Sunny, rainy, or cloudy: Study shows how weather impacts response to mobile ads.

Among the many factors that impact digital marketing and online advertising strategy, a new study in the journal Marketing Science provides insight to a growing trend among firms and big brands—weather-based advertising. According to the study, certain weather conditions drive a higher  response rate to mobile marketing efforts, while the tone of the ad content can either help or hurt the  response rate depending on the current local weather conditions.… [read more]

In making decisions, are you an ant or a grasshopper?

In one of Aesop’s famous fables, we are introduced to the grasshopper and the ant, whose decisions about how to spend their time affect their lives and future. The jovial grasshopper has a blast all summer singing and playing, while the dutiful ant toils away preparing for the winter.… [read more]

Long working hours are bad for your heart.

People who work long hours have an increased risk of developing an irregular heart rhythm known as atrial fibrillation, according to a study of nearly 85,500 men and women published in the European Heart Journal.

The study showed that, compared to people who worked a normal week of between 35-40 hours, those who worked 55 hours or more were approximately 40% more likely to develop atrial fibrillation during the following ten years.… [read more]

How social rank can trigger vulnerability to stress.

As readers of TR already know, stress is a major risk factor for a range of mental health issues. However, stress does not affect everyone equally: in the face of sustained adversity, some people develop depression symptoms while others adapt and remain resilient.… [read more]

Strong friendships among women in the workplace reduce conflict.

According to new study in the journal Organization Science, when employers foster an office environment that supports positive, social relationships between women coworkers, especially in primarily male dominated organizations, they are less likely to experience conflict among female employees..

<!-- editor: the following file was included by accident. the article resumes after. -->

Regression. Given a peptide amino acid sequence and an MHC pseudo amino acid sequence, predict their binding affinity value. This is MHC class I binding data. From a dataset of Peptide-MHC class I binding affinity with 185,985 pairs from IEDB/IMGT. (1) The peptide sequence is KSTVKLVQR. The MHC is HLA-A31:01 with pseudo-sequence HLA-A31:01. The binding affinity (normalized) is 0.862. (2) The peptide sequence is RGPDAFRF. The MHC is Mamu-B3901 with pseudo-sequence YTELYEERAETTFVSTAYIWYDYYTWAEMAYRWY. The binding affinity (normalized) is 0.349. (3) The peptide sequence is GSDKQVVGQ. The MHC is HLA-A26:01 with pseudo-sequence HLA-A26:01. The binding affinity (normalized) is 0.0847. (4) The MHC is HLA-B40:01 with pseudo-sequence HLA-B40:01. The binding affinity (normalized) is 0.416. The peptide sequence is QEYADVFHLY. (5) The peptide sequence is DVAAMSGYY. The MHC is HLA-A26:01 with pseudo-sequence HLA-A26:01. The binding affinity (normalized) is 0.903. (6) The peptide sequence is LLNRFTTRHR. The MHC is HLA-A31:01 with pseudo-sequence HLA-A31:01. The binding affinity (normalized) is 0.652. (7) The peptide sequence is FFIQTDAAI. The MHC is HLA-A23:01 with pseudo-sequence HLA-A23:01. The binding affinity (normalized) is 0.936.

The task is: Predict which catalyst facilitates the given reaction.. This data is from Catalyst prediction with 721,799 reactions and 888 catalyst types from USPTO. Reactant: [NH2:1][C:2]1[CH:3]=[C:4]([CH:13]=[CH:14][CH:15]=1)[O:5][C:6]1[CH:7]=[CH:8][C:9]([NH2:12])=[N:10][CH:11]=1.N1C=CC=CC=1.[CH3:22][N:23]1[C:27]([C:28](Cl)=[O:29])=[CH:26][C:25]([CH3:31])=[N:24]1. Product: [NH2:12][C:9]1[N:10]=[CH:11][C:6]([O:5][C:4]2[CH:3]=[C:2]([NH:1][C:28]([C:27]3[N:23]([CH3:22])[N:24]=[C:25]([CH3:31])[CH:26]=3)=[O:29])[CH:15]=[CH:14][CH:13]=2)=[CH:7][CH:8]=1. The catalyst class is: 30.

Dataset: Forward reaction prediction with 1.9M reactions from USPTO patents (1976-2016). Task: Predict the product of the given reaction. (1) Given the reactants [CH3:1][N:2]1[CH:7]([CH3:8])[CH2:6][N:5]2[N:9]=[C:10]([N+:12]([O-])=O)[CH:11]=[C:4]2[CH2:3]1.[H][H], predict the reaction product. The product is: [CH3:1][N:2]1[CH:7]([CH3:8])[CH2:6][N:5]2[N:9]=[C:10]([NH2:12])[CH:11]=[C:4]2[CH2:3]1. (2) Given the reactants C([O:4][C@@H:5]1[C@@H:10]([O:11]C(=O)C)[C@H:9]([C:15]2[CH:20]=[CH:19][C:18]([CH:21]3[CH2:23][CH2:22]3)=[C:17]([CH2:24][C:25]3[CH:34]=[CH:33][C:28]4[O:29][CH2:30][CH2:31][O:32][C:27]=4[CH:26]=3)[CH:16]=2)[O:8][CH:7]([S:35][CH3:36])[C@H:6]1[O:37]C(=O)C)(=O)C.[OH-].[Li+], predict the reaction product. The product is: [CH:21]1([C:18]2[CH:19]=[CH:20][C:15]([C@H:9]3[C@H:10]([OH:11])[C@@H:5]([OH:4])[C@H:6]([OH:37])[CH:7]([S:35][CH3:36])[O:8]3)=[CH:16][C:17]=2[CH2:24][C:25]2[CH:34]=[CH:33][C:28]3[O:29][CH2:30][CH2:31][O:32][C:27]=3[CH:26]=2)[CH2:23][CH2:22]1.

The researchers surveyed 145 management-level employees regarding workplace dynamics at two large U.S.… [read more]

Being near colleagues helps innovation and collaboration.

Want to boost collaboration among researchers? Even in an age of easy virtual communication, physical proximity increases collaborative activity among academic scholars, according to a new study examining a decade’s worth of MIT-based papers and patents.

In particular, the study finds that cross-disciplinary and interdepartmental collaboration is fueled by basic face-to-face interaction within shared spaces.… [read more]

Big fish in a small pond?

“I’m too qualified for this job,” is a refrain that I hear frequently in my work as an executive coach and researcher for my writings. Now a new study has confirmed what I have thought for a long time: overqualified employees experience a great deal of psychological strain.… [read more]

Purpose in life by day linked to better sleep at night

A really interesting study found that older adults whose lives have meaning enjoy better sleep quality and less sleep apnea and restless leg syndrome.

What the researchers say: Having a good reason to get out of bed in the morning means you are more likely to sleep better at night with less sleep apnea and restless leg syndrome, reports a study based on older adults.… [read more]

Researchers identify a depression gene

Depression is the #1 cause of disability in the world today and maybe, directly and indirectly, the greatest killer since it is implicated in so many potentially fatal mental and physical disorders. And yet its etiology is still a mystery. We know that major depressive disorder (MDD, the mail culprit) is practically unknown in hunter-gatherer societies, so its prevelance has something to do with the way we organize our society, the way we live our lives, the way we work, maybe even the food we eat.… [read more]

AI urban change and false assumptions.

Why do some neighborhoods revive, and others not? Is it just gentrification—the arrival of relatively better off residents? That’s been the assumption, but perhaps not. The density of highly educated residents, rather than income or ethnic composition, predicts the revitalization of neighborhoods, according to a new study.… [read more]